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Functional Group Recognition

The algorithm used is in close agreement with that published by Ullman, (*J. ACM* **1976**, 23, 31-42) and Willett, Wilson, and Reddaway, (*J. Chem. Inf. Comput. Sci.* **1991**, 31, 225-233).

To functionalize a molecule involves searching it for chemical substructures.

Substructures searching is known as the subgraph isomorphism problem of graph theory and belongs to the class of NP-complete computational problems.

Due to the NP-complete nature of substructure searching usually a screen is carried out to eliminate subgraphs that cannot be contained in the molecule.

- To carry out functional group alignment of drug-like molecules.
- To develope a tool for de novo design.
- To optimize fragment positions in drug-protein complexes.
- An analysis tool for a variety of project, for example, NMR.

Generating the adjacency matrices A and B for the fragment and the molecule containing and atoms respectively.

An exhautive search involves generating combinations of .

Ullmann first noticed that using a depth-first backtracking search dramatically increases efficiency.

Using a labeled graph and a non-binary connection table increases algorithm speed.

The following example was taken from Molecular Modelling, Principles and Applications 2nd Edition by Andrew R. Leach.

- Take for example the following fragment:

- Determine the fragments' adjacency matrix

- Take for example the following molecule:

- Determine the molecules' adjacency matrix

- The Ullman algorithm tries to find the matrix A which satisfy

This depth-first backtracking algorithm uses a General match matrix, M that contains all the possible equivalences between atoms from A and B. The elements of this matrix, are such that:

"The Ullmann heuristic states that if a fragment atom has a neighbor , and a molecule atom can be mapped to , then there must exist a neighbor of , , that can be mapped to ":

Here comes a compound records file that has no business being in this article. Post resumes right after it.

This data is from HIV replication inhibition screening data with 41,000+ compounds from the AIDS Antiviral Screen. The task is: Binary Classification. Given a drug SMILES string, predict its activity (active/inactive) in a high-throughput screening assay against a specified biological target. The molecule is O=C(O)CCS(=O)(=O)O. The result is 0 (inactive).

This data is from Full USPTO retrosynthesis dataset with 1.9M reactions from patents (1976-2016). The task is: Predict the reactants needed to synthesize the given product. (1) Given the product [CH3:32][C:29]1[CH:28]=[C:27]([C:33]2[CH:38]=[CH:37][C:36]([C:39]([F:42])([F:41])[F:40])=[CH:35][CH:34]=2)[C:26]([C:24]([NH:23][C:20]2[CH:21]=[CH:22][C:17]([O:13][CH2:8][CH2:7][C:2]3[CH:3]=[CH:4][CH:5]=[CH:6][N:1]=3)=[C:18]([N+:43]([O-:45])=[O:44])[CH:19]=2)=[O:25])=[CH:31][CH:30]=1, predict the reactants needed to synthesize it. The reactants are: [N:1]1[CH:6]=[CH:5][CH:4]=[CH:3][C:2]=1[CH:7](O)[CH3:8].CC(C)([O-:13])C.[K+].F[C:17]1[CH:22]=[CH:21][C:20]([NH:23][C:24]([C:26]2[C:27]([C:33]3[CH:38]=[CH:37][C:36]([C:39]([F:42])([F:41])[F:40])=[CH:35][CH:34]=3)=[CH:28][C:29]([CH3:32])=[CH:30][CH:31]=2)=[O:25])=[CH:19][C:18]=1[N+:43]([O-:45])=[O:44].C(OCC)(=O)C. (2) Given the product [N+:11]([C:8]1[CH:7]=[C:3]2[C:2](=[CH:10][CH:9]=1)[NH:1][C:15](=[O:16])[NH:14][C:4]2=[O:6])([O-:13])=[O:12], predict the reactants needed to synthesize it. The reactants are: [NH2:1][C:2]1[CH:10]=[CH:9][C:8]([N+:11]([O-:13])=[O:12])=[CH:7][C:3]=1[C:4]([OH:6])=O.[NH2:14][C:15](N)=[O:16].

if at any state during the search an atom in such that for all atoms in then a mismatch is identified.

int Pa; // Number of atoms in the query pattern int Pb; // Number of atoms in the database structure array A[Pa,Pa]; // adjacency matrix of A array B[Pb,Pb]; // adjacency matrix of B array M[Pa, Pb]; // general match matrix bool isomorphism = false; void ullman(int d, array M) { array M1 = M; bool mismatch; for (all unique mappings of atom d) { choose new unique mapping for query atom d update M accordingly refine(M, mismatch); if (!mismatch) { if (d == Pa) { isomorphism = true; store M; } else { ullman(d+1, M); } } else { M = M1; } } } void refine(array M, bool mismatch) { mismatch = false; bool change = false; while (!change || mismatch) { for (int i = 0; i < Pa; i++) { for (int j = 0; j < Pb; j++) { if (M[i][j]) { assign mij; change = change or (!mij); } } } assign mismatch; } } int main() { ullman(1, M); }

- Read all fragments
- Generate simple fingerprints

- Read in molecule to functionalize
- Determine rings, add hydrogens, etc.
- Generate simple fingerprint
- Loop over all fragments in library
- Compare molecule to simple fingerprint (Screening)
- Match fragment to molecule using the Ullman and Willett algorithm of subgraph isomorphism
- if match assign fragment code to molecule

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